The Family Leave Mediation Bill supported by CalChamber continues to progress forward.

The California Chamber of Commerce has sponsored legislation, AB 2011 (Bauer-Kahan; D-Orinda), to make the small employer family leave mediation program permanent. This legislation has gained support from a coalition of employer groups and local chambers of commerce, and it recently passed the Senate Labor, Public Employment and Retirement Committee with unanimous support.

AB 2011 aims to make the Civil Rights Department’s small employer family leave mediation program permanent, benefiting both workers and small employers. In 2020, SB 1383 (Jackson; D-Santa Barbara) expanded the family leave requirements under the California Family Rights Act (CFRA). This change meant that starting January 1, 2021, CFRA would apply to small employers with just five or more employees, instead of the previous requirement of 50 or more employees. SB 1383 also expanded the family members for which an employee could take leave under CFRA to provide care.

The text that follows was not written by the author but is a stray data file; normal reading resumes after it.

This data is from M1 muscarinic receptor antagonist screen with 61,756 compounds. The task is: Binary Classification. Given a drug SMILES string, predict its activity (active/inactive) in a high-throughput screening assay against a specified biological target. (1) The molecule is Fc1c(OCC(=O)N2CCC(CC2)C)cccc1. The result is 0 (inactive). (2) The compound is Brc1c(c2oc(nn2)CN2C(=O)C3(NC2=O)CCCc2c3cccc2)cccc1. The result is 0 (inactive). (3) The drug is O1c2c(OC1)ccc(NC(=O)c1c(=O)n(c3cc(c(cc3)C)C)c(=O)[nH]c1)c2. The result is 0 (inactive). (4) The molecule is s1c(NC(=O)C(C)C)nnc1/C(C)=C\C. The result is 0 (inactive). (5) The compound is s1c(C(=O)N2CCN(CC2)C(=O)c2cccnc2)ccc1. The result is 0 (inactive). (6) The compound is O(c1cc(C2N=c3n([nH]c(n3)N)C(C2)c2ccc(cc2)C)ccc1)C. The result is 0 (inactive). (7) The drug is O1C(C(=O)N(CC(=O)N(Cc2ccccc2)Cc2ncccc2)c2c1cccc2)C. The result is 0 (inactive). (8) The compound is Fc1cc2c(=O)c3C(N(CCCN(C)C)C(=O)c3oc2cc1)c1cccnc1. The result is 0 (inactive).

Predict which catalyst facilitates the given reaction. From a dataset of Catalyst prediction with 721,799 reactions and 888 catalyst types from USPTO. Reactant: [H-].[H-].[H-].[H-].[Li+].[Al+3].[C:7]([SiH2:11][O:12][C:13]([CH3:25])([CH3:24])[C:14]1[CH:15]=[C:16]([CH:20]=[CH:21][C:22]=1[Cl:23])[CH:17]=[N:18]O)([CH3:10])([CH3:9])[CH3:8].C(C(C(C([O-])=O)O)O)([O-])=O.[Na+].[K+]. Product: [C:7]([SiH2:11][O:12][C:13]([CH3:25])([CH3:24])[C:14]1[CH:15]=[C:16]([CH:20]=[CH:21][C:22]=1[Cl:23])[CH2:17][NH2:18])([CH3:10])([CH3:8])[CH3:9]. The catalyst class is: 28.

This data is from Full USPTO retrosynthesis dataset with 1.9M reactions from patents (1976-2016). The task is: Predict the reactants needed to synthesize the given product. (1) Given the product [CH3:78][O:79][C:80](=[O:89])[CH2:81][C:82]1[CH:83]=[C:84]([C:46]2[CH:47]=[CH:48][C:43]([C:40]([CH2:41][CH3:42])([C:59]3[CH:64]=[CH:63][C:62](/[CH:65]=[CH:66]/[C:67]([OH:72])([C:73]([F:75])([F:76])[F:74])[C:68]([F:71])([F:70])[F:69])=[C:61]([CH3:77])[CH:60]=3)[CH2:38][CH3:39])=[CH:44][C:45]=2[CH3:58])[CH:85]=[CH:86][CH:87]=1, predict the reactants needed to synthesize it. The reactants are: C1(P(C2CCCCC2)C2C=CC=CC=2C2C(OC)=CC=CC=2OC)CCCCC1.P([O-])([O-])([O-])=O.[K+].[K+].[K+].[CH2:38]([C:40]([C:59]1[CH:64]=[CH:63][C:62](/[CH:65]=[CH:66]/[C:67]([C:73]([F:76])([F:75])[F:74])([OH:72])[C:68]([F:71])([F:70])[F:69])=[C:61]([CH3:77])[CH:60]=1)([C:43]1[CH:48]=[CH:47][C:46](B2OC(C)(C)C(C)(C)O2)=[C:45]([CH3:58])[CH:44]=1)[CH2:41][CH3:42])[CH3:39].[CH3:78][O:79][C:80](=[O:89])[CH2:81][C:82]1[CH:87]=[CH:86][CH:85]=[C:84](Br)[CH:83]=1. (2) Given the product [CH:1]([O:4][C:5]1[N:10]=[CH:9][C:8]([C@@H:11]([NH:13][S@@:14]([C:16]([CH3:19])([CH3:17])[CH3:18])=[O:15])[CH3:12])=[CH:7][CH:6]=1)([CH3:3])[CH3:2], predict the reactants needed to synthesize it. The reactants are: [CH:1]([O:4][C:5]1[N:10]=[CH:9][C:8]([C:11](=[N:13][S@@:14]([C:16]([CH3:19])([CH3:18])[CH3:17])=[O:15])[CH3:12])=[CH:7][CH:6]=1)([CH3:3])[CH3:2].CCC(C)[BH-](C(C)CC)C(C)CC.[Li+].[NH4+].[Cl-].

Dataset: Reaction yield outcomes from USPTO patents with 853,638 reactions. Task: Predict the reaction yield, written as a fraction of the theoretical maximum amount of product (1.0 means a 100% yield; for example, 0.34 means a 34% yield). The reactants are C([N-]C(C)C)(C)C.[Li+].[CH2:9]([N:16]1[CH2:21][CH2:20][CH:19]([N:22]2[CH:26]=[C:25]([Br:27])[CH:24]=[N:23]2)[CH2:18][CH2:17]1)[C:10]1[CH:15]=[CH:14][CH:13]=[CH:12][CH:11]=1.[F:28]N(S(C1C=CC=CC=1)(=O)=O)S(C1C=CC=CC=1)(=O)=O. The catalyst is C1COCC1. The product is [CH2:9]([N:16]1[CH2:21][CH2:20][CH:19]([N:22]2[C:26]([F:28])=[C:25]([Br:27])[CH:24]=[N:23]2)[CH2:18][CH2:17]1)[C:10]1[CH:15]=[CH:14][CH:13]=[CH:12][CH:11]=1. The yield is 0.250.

However, the regulations governing CFRA are lengthy and complex, making it difficult for small employers to navigate without the resources to hire human resources professionals or legal counsel. Additionally, the private right of action in CFRA means that any mistake could result in a lawsuit that could potentially put small businesses out of business. To address this issue, budget trailer bill AB 1867 of 2020 required the Department of Fair Employment and Housing (DFEH) to establish a small employer mediation pilot program. This program allows for family leave claims brought against small employers with five to 19 employees to be sent to mediation instead of directly to court.

In 2021, AB 1033 (Bauer-Kahan; D-Orinda) improved the processes within the program, and AB 1949 (Low; D-Silicon Valley) added bereavement leave to the scope of the program. However, the program is set to sunset on January 1, 2025. Since its inception, the program has been successful, with more than half of the mediated cases resulting in settlement and hundreds of thousands of dollars going directly to workers.

The CalChamber and coalition supporting AB 2011 believe that this mediation option has been an important way to protect small businesses while maintaining labor rights. Therefore, the Legislature should make this program permanent and expand its scope to include reproductive loss leave, which is a new leave requirement that also applies to small businesses. 

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